Avoiding being hurt by a con artist is as easy as doing your homework — before you invest.

  • Contact your state or provincial securities regulator to see if the investment vehicle and the person selling it are registered. Your state or provincial securities regulator will also be able to tell you if the salesperson has a disciplinary history, that is, whether any civil, criminal or administrative proceedings have been brought against him or her. Contact information is available here.
  • Contact your local Better Business Bureau to see if any complaints have been filed against the venture’s promoters or principals.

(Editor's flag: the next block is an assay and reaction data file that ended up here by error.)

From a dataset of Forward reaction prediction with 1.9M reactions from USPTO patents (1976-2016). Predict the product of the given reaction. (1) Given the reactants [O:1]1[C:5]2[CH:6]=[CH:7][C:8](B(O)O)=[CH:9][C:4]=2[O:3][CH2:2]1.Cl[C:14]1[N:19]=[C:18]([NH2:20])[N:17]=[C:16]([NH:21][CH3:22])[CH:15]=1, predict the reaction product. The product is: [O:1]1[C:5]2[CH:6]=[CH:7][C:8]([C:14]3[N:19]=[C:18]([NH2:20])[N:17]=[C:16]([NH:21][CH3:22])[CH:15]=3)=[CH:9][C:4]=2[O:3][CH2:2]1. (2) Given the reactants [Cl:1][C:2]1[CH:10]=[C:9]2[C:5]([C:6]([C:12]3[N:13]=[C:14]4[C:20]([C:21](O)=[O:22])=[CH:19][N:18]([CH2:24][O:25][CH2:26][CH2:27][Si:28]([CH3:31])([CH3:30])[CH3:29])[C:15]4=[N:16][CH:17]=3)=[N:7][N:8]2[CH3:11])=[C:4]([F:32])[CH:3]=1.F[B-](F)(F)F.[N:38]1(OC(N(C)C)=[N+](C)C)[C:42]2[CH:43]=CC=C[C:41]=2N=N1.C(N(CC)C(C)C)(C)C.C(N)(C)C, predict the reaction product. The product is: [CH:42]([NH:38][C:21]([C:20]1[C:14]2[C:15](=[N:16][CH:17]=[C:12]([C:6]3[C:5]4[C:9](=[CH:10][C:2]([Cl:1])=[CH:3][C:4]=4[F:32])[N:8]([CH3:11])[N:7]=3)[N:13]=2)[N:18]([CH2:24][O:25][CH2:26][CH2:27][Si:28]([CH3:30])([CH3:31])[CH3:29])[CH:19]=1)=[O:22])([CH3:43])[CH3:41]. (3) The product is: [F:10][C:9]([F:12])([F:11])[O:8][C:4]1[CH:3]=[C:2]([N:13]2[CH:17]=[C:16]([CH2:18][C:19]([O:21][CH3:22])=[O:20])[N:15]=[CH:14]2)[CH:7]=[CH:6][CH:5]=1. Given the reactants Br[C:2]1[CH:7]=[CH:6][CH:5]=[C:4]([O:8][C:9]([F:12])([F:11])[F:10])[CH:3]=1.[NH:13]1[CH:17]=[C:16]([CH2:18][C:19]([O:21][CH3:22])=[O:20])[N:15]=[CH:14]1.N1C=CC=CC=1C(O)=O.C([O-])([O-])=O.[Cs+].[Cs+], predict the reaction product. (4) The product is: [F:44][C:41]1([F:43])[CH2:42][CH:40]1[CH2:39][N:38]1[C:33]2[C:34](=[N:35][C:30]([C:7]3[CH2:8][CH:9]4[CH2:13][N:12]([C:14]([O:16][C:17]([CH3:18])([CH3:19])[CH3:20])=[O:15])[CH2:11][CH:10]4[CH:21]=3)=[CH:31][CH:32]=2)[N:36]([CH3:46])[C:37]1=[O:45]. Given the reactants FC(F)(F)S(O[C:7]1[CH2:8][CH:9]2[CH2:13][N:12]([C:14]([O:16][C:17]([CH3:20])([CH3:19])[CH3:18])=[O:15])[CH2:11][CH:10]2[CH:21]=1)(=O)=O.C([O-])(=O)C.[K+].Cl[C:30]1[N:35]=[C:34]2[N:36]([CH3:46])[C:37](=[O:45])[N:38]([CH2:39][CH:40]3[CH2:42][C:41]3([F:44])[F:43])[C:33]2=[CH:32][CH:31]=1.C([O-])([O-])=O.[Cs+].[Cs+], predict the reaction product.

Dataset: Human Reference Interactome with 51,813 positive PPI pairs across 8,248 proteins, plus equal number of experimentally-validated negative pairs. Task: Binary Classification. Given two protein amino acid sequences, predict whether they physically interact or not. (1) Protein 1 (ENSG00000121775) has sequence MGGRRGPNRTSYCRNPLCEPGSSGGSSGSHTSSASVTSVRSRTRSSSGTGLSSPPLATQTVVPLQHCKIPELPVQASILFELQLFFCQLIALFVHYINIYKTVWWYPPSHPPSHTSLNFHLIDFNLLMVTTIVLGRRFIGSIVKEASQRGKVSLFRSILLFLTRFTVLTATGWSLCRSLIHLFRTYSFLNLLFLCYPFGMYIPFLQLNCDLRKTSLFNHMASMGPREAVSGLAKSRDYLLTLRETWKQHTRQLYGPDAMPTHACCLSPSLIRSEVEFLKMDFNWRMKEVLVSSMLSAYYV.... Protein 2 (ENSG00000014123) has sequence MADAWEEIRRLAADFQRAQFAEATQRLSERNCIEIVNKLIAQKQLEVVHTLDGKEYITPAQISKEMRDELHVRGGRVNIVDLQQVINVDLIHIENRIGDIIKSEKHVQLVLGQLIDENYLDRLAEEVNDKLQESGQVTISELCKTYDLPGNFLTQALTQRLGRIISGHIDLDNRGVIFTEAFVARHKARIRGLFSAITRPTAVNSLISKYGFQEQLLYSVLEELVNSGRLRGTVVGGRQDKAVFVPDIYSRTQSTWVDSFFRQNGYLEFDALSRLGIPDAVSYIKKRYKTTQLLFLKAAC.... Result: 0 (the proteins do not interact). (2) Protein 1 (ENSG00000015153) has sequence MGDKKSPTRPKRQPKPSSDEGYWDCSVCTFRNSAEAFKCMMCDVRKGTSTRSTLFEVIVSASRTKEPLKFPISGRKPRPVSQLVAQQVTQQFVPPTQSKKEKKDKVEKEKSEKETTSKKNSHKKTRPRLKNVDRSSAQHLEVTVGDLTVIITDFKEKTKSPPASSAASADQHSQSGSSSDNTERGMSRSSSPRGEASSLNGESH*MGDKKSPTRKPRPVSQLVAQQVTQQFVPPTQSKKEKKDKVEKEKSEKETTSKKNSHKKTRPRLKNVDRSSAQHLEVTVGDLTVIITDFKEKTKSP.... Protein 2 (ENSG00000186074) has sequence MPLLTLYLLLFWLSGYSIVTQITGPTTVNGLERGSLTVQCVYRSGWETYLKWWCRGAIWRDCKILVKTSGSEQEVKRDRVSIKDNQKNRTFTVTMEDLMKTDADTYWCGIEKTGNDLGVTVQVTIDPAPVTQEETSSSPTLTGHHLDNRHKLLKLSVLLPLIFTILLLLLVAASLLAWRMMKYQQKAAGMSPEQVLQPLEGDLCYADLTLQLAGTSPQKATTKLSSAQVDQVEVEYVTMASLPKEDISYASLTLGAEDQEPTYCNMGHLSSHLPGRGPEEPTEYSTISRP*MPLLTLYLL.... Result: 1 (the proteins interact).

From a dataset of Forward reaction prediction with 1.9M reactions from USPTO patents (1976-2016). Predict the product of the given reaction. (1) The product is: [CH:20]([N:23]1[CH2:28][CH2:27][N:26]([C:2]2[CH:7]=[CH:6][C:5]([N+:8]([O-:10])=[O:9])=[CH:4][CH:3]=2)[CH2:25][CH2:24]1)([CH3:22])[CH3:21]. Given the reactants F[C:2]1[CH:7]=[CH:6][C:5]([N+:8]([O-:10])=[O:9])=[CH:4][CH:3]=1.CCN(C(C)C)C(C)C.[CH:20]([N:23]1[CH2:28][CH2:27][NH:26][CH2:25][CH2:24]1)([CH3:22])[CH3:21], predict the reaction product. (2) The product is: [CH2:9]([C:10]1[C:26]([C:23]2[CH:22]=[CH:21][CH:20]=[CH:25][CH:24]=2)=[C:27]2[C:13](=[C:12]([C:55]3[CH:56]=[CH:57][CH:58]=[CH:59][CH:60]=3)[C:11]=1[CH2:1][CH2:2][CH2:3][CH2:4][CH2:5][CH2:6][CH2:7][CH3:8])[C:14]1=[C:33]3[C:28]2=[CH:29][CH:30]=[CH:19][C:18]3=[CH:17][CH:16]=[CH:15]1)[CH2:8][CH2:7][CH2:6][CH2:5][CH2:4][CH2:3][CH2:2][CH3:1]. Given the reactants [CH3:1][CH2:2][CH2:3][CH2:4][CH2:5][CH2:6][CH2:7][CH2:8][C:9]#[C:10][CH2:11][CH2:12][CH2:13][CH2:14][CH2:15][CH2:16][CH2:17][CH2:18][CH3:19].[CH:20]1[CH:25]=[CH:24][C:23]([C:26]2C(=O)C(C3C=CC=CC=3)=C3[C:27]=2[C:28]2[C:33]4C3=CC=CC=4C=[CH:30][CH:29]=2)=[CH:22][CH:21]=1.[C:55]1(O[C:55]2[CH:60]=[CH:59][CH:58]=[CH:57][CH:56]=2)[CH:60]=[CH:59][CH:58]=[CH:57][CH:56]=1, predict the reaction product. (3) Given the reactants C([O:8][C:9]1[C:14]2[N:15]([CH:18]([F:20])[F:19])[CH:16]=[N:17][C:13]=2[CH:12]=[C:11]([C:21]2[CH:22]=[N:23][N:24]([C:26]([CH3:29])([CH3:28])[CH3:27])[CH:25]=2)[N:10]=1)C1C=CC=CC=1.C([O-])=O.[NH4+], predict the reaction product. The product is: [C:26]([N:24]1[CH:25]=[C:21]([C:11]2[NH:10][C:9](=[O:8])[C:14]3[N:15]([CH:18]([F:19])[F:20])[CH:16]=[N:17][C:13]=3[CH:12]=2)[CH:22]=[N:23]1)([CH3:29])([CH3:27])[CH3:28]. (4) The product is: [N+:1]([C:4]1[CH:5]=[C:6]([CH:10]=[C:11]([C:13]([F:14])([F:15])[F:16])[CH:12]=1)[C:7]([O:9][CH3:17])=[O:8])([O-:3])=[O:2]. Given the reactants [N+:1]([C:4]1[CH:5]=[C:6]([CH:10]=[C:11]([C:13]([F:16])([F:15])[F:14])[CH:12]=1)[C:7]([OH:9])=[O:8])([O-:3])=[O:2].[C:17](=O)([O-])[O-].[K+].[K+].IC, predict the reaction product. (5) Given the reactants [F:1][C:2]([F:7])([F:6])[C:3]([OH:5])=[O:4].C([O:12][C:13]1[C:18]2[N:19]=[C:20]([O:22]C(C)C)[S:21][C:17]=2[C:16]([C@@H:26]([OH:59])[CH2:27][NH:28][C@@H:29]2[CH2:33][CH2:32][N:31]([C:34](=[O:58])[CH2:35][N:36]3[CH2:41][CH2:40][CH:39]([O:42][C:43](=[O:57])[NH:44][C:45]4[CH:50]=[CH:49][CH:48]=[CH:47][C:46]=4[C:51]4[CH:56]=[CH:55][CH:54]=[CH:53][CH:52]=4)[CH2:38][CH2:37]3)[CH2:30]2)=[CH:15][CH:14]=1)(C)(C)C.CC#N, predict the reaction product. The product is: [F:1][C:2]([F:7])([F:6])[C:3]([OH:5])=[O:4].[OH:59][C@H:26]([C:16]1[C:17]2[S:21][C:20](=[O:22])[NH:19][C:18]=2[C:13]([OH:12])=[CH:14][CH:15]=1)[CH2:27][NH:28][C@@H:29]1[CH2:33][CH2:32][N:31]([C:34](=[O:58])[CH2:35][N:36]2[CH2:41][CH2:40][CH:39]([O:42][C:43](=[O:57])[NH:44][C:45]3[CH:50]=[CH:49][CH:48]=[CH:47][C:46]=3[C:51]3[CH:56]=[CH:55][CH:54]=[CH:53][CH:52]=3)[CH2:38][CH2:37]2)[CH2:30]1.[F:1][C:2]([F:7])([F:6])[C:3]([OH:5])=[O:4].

• Deal only with financial advisers, broker-dealers or financial institutions having a proven track record.
  • Ask for written information on the investment product and the business. Such information, including financial data on the company and the risks involved in the investment, is contained in a prospectus. Read it carefully.
  • Don’t take everything you hear or read at face value. Ask questions if you don’t understand, and do some sleuthing for yourself. If you need help in evaluating the investment, go to someone independent whom you can trust such as an attorney or an accountant.
  • Steer clear of investments touted with no downside or risk.

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